Come 2034, incoming revenues will be enough to pay about 76% of scheduled Social Security benefits, a 2020 Social Security Administration trustees report predicts.
Given that, how might different generations plan for this? Should they plan for a 24% decline in their scheduled benefit? Should they not factor Social Security benefits into their retirement income plan at all? Or might they do something else.
“Though I think it far more likely that some combination of reforms will eliminate the need for cuts of the magnitude the trustees report suggests, people should be aware of the impact a cut would have on their overall financial situation,” says Joe Elsasser, a certified financial planner and president of Covisum.
What are some of those reforms? Tax increases, benefit cuts or a combination of both are the oft-mentioned reforms. But to date, there seems little to no interest on the part of lawmakers to tackle the coming shortfall between incoming revenue and scheduled benefits.
What to do then? “The implications with Social Security’s solvency tend to fall on generational lines,” explains Marcia Mantell, a principal with Mantell Retirement Consulting.
She agrees with Elsasser that Social Security beneficiaries and would-be beneficiaries ought to consider the following actions:
Baby boomers: On target
Social Security benefit estimates for those born 1946 through 1964 should be on target and will be unlikely to be reduced if Congress fails to put a solution in place to shore up the reserve account within the overall trust fund, or fails to increase payroll taxes to support the commitments made to these retirees, says Mantell.
Elsasser agrees but suggest taking some precautionary measures. “Baby boomers should plan for benefits as they are projected, but stress test for a benefit cut,” he says. “Historically benefit cuts have been phased in over time.”
For instance, the last solvency crisis of this magnitude occurred in 1983. “And some of the reforms that were put in place are still being phased in today, such as the increase in full retirement age from 65 to 67,” Elsasser notes.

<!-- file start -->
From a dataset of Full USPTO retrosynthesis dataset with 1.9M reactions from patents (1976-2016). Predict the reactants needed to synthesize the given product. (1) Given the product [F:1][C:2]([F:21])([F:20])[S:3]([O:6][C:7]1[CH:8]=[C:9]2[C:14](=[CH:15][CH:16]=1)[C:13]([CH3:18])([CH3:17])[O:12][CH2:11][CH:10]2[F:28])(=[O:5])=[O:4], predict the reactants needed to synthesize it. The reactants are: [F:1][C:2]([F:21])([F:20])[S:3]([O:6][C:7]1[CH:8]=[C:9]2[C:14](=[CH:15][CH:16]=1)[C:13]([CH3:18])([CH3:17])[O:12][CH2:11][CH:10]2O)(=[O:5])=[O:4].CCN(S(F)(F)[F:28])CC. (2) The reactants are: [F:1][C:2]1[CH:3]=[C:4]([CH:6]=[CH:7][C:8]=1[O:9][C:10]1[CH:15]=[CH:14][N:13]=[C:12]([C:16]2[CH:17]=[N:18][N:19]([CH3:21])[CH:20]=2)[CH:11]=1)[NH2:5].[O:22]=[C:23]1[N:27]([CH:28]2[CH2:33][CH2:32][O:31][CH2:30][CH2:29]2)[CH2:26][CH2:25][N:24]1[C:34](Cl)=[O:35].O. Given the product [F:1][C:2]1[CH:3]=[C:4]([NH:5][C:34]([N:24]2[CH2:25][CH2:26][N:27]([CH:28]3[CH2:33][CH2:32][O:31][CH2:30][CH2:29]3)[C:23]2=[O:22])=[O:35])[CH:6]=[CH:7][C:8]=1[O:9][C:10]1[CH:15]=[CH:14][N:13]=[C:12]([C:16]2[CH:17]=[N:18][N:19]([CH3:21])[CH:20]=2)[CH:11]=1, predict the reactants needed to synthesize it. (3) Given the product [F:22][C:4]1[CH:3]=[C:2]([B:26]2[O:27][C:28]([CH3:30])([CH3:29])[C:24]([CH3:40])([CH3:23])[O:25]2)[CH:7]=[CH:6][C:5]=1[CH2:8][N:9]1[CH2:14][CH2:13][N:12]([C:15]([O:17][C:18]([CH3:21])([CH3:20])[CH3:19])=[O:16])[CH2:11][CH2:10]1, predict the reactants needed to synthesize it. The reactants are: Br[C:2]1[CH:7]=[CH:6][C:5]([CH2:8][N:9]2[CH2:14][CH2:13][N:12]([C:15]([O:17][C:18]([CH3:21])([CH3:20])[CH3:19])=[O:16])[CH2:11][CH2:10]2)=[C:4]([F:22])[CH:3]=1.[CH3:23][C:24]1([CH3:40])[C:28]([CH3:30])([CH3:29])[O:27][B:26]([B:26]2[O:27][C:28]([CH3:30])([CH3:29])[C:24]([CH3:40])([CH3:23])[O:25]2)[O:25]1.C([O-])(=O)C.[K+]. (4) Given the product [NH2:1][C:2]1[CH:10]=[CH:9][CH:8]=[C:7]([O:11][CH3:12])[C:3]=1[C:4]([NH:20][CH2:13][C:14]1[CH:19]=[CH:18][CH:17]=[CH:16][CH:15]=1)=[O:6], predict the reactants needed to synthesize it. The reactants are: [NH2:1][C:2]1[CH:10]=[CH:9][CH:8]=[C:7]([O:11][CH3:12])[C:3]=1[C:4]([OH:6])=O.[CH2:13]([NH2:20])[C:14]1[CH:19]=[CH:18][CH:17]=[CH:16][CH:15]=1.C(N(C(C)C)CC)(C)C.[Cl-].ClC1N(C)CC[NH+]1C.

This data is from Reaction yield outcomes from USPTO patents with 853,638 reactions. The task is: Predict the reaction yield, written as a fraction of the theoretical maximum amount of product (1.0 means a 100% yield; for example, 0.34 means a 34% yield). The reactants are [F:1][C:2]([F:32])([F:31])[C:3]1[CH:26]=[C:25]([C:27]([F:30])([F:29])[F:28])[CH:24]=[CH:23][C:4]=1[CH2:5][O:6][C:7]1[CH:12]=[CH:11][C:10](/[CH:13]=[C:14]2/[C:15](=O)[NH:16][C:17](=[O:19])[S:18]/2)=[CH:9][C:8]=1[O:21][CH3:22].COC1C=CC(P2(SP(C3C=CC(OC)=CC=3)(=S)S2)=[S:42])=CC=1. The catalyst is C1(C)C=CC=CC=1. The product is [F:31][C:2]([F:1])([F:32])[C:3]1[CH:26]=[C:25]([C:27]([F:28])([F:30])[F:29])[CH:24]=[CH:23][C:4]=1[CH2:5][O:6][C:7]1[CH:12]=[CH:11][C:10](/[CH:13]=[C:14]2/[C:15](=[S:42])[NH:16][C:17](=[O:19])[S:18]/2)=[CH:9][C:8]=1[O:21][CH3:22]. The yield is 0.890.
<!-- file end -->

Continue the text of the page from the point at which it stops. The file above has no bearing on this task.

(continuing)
According to Elsasser, stress testing allows you to practice what you would change in your plan if the full cut materializes. “If the cuts to your plan are too painful to bear if they do materialize, then make smaller changes now and monitor the situation,” he says. “Smaller cuts to your lifestyle sooner will hurt less than larger ones later.”
Covisum has a benefit cut calculator that allows consumers to identify how benefit cuts would impact their break-even ages.
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Gen X: Plan on a 10% reduction
If you were born 1965 through 1980, planning for your retirement income becomes more important than ever, warns Mantell.
Elsasser recommends planning on a 10% reduction in your Social Security benefits and doing retirement projection that includes a reduced Social Security amount to balance your lifestyle today with the lifestyle you’d like to live in retirement.
The good news about this bad news? “For the 65 million of you who are between the ages of 41 and 56, you are in your peak earnings years,” says Mantell. And that means you can and will need to ramp up your personal savings.
“You’ll be well-served to rethink, rebudget and redesign your spending and your savings strategy in case Social Security delivers less in income than currently projected,” she cautions. “You have time on your side, and every $1,000 or $2,000 or $5,000 you can sock away now will increase your income for retirement and balance out the trade-offs that you may have to make.”
And what’s the worst-scenario if you ramp up your savings and there’s cut in Social Security benefits? “You end up with more than you need,” says Elsasser.
Gen Z and millennials: Too early to tell – or worry
Experts say it’s too early for millennials and Gen Zers to worry about Social Security cutting benefits.
“You are too young to confidently guess how Social Security will pay benefits,” notes Mantell. “Half of you don’t even yet have your 40 credits for eligibility. So, your focus will be well-served to be on you.”
Elsasser shares that point of view: “Though it’s important for everyone, particularly if you are under 40, your focus should continue to be on improving your skills, education and training in order to maximize your earnings potential through your peak earnings years,” he advises. “Saving consistently in vehicles you won’t touch until retirement is important as well. At minimum, be sure to take advantage of any company matches or incentives.”
The best-case scenario
All this planning for a potential cut in benefits might be much ado about nothing, according to Michael Finke, a professor at the American College of Financial Services.
“I don’t know any expert in Social Security who believes that Congress will allow a significant cut to beneficiaries,” he says. “Politicians face a no-win situation where making changes today to shore up Social Security is painful, because it will either mean higher taxes or lower benefits, but the alternative to making no changes is worse – having a big block of voters see a cut in their retirement income.”
And this, he predicts, will motivate Congress to increase payroll taxes, increase the claiming age or change the inflation adjustment.
This article originally appeared on USA TODAY: Social security cuts: What can you expect to get based on your age?